Brent Grablachoff says he isn't a yeller, but six hours into his second day in a row of coaching, he sounds like one. He's trying to pump up 18 high-school football players competing to see who can connect on the longest field goal; this contest is the grand finale of his two-day camp for teenagers who want a shot at becoming kickers and punters.
It's 93 degrees in Toms River, New Jersey, but it feels hotter on the unshaded artificial turf, and over the constant thud of high schoolers' cleats connecting with footballs, you can somehow hear Grablachoff's increasingly hoarse voice. "Fifteen minutes of chaotic kicking!" he yells, or at least tries to. "Coming your way, guys!"
He keeps moving the ball back, and as the contest progresses, he'll winnow down this already-small group to just one or two players.
In a way, it's a small-scale illustration of the years-long process it takes to become a kicker.
Most casual fans tend to only think about kickers when they materialize in an NFL stadiums on Sundays, ready to be celebrated for their clutch kicks, mocked for their misses, and laughed at for having scrawny arms on a field full of giants. But to get to the NFL, a kicker has to kick in college. To kick in college, he needs to get noticed by a college coach while he's in high school. And, crucially, to build the kind of repertoire that catches the attention of a coach or recruiter, he must spend countless hours on fields like the one Grablachoff is pacing around on, hoping to perfect the few specific motions required to execute field-goal and extra-point kicks -- a process that starts as early as middle school.
Because the technique would-be players need to master is specific and totally unlike anything anyone else on a football field is ever asked to do, a cottage industry has formed to provide training -- and exposure -- for hopefuls chasing the dream of making it as a kicker, punter, or long-snapper.
The business is growing -- but with it comes a quietly troubling tendency to award the best opportunities to those with the most cash to spend.
Grablachoff has been the head coach and owner of Kicking World, a business dedicated to training these "specialists," for six years. After a torn hip flexor ended the one-time Montclair State kicker's career, he turned to instruction. Business increased to the point that the business became his full-time job four years ago. Last year, he tutored 300 players across the country from ages nine and up, a figure he says increases by 50 each year. He charges $100 an hour for private lessons and $350 for a two-day camp, like the one in New Jersey.
His is neither the largest nor the most expensive camp.
When I was in college, reporting on Northwestern University's football team, I discovered the spectacle that is a college football practice: Coaches whir around, whistles blaring, shouting encouragement and sometimes chastising their players. Loudspeakers blast music to keep the players energized, and video cameras high above the field on cherry pickers record the whole thing for review later. But as I went week after week, I noticed some people were missing: the kickers. Sometimes I'd catch them strolling onto the field together towards the end of practice to participate in the conclusive team huddle, but never doing much of anything else.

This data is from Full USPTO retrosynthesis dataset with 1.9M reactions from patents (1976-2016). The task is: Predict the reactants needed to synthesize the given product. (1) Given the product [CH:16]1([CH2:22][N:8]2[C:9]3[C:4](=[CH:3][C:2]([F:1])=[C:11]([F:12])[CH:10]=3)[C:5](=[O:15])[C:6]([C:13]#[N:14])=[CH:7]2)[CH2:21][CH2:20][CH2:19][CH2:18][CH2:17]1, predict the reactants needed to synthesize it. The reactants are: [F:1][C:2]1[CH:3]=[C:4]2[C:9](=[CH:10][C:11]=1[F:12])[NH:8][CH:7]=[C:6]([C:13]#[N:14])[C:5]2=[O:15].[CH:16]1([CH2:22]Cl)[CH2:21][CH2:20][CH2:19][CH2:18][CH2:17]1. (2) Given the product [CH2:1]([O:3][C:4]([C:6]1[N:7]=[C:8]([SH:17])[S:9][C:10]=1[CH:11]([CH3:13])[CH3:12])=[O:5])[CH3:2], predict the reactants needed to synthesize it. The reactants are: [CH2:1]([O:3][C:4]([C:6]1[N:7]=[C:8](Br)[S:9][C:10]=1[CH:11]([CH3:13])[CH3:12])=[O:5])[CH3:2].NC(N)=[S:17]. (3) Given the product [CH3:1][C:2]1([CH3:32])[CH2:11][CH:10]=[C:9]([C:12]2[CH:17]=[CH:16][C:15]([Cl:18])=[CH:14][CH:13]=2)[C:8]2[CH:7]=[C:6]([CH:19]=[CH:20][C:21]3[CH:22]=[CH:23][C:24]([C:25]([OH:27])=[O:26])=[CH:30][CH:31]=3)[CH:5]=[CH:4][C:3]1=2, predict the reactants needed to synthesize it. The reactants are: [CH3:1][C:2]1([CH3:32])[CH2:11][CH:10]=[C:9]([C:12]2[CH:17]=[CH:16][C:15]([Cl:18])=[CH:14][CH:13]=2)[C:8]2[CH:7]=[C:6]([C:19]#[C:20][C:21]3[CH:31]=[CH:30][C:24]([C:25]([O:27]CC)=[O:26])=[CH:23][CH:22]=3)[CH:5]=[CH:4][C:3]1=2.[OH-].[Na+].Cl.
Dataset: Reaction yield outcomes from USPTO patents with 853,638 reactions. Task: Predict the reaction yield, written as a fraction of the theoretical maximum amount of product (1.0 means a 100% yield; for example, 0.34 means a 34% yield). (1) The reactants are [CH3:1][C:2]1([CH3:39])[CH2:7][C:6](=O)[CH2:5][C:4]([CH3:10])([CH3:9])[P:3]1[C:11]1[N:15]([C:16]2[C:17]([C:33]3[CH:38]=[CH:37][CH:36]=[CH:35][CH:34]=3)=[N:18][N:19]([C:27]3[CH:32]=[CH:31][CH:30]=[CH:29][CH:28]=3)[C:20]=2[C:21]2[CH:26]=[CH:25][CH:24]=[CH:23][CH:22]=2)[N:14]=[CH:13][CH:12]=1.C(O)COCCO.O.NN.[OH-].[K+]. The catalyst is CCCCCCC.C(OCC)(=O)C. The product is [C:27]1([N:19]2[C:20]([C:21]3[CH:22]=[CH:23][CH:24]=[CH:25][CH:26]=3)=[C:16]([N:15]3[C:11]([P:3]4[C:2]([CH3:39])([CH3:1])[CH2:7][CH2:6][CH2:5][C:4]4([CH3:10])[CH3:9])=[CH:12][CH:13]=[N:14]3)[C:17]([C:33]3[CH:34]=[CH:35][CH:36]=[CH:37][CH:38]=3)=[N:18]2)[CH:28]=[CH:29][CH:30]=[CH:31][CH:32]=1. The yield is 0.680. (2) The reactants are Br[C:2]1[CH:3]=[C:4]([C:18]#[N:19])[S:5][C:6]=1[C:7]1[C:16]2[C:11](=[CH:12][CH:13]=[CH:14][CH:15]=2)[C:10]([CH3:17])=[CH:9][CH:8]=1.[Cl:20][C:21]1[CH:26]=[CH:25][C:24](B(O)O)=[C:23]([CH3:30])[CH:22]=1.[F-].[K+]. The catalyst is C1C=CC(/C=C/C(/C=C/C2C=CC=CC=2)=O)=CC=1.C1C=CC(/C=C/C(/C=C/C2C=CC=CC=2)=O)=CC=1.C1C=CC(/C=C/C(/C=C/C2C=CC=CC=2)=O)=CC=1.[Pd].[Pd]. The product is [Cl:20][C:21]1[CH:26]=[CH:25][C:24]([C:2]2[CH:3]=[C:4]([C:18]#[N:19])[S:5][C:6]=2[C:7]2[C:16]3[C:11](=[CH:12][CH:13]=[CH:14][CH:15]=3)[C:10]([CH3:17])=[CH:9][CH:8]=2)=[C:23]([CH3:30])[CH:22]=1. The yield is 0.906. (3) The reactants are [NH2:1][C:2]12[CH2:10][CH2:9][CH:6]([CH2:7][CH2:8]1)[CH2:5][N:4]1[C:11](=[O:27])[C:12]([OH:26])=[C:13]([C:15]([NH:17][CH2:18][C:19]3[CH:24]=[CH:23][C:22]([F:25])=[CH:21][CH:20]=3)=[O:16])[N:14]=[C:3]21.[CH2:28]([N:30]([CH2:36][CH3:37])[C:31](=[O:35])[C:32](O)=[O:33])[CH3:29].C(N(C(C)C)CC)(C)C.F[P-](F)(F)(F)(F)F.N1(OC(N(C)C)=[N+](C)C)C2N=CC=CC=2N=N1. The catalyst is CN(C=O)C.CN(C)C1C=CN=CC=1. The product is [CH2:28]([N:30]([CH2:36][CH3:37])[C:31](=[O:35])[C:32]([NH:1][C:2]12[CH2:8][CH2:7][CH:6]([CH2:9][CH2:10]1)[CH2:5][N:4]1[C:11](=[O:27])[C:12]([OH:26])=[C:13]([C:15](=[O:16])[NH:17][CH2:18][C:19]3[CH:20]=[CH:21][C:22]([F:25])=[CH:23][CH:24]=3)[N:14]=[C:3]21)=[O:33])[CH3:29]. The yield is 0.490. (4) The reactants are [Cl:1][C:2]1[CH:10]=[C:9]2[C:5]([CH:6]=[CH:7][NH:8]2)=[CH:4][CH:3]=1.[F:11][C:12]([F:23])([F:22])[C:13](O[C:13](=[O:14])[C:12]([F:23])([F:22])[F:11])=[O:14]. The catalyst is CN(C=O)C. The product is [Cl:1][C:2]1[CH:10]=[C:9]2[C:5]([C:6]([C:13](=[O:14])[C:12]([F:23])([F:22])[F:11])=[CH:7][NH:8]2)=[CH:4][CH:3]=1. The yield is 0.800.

They were all alone on this field, nobody watching but each other as they honed their craft. Kickers and punters exist in their own self-contained sphere, from their isolated practices to their secluded spot on the sidelines.
One cold day, I assumed I'd find the team practicing in their toasty indoor facility. But when I opened the door, the team wasn't there -- just the kickers were. They were all alone on this field, nobody watching but one another as they honed their craft. Kickers and punters, I realized, exist in their own self-contained sphere, from their isolated practices to their secluded spot on the sidelines during games.
Head coaches generally don't know how to coach them. All-purpose scouts don't know what determines the best ones. And thus, there's something of a subculture necessarily built around kicking. But it didn't always exist: Grablachoff says there were "maybe three" camps when he began kicking in the mid-1990s. A converted soccer player, he made his high school's freshman team after a simple five-kick tryout.
"I made all five, and I was deemed the kicker," Grablachoff said. "Nobody really knew anything about kicking."
Now, there are 20 camps like his, and the demand grows every year.
The vast majority of us have lost the genetic lottery that would have made us good football players. If you're not a 6'5", muscle-strapped male fast enough to blow past offensive linemen while still strong enough to wreak havoc on quarterbacks, you don't become an NFL defensive end. If you're not extraordinarily athletic, you don't become a wide receiver or running back. If you're not 300 pounds yet agile, you don't become an offensive lineman. There's no taking away from the hours of weight-room workouts and practice time great players at these positions devote to their craft, but there's no denying that they have certain innate physical traits that set them apart from everybody else.
Specialists, though, tend to look more like the other 99 percent of us who aren't preternaturally gifted athletes. "We've had some cases where we've had guys who seemed like very mediocre kickers -- saying it in a nice way," Grablachoff said. "But they've stuck with it, and a year later they've blossomed into very nice kickers."